Apple Will Reportedly Unlock Your iPhone For Police

If your smartphone is encrypted and protected by a long passcode, you’re going to keep most people from being able to get at the data stored on it. However, companies like Apple and Google are being asked by law enforcement officials to bypass these protections to aid in investigations, and the frequency of requests is creating lengthy wait lists—one agent at the Bureau of Alcohol, Tobacco, Firearms, and Explosives (ATF) was reportedly told by an Apple legal representative that the agency would need to wait at least seven weeks to have a phone unlocked.

CNET reports that the ATF agent tried for three months to find “a local, state, or federal law enforcement agency with the forensic capabilities to unlock” an iPhone as part of a drug investigation last year but came up short. At that point, he approached Apple, which may be able to bypass the iOS security measures and dump the contents of an iOS device to a USB drive, and was put on the company’s wait list. Though the Apple representative allegedly gave the agent an estimate of at least seven weeks, CNET reports that in the end the wait “appear[ed] to have been at least four months.”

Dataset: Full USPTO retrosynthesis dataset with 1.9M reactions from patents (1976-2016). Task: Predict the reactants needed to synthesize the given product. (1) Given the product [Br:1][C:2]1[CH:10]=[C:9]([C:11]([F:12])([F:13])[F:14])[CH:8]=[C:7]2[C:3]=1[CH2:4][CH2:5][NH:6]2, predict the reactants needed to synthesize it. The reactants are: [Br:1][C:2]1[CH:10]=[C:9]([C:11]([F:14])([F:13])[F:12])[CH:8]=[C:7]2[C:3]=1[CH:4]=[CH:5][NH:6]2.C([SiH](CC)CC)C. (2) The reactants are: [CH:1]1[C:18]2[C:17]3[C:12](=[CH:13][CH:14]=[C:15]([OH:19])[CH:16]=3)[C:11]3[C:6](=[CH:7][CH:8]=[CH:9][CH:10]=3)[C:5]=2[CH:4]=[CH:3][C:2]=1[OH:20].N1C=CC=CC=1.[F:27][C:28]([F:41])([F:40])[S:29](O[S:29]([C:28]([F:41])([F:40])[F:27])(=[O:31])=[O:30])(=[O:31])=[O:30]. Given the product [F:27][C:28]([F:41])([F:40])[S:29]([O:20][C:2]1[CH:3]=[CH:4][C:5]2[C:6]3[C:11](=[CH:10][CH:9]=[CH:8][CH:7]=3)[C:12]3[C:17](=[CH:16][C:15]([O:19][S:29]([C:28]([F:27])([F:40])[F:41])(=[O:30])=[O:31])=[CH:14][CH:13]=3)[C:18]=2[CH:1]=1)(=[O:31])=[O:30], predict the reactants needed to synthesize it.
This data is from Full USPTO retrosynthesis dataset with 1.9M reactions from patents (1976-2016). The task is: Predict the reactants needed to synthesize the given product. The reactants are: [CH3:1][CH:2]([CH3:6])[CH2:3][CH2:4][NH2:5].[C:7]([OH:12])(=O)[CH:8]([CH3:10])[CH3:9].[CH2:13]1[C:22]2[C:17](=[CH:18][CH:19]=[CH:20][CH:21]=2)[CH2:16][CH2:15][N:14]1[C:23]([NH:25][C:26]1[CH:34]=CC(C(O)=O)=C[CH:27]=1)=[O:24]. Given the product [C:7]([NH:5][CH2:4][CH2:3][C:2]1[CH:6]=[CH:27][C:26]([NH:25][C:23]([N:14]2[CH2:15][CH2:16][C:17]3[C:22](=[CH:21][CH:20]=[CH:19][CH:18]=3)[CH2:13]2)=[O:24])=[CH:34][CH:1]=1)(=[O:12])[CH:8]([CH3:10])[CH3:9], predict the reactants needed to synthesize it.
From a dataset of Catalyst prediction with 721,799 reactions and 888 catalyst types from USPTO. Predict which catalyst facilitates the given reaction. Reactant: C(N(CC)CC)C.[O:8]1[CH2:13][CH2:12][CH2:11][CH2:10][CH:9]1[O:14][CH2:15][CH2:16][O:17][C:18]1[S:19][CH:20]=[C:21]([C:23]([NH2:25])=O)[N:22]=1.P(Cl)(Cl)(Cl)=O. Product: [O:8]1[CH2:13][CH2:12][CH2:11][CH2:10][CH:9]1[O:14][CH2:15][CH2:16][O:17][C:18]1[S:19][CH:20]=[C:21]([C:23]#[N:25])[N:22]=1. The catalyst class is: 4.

There are a few software packages that claim to be able to extract some or all information stored on encrypted iOS devices and other mobile phones, but a quick look at the landscape suggests that they often can’t recover all of the information on the phone, and they generally don’t support the latest hardware or iOS versions. Elcomsoft’s iOS Forensic Toolkit only supports iOS versions 3, 4, and 5, for example, while the Oxygen Forensics Suite 2013 supports all current devices but notes that “password-protected devices will require password to perform data extraction,” which sort of defeats the purpose.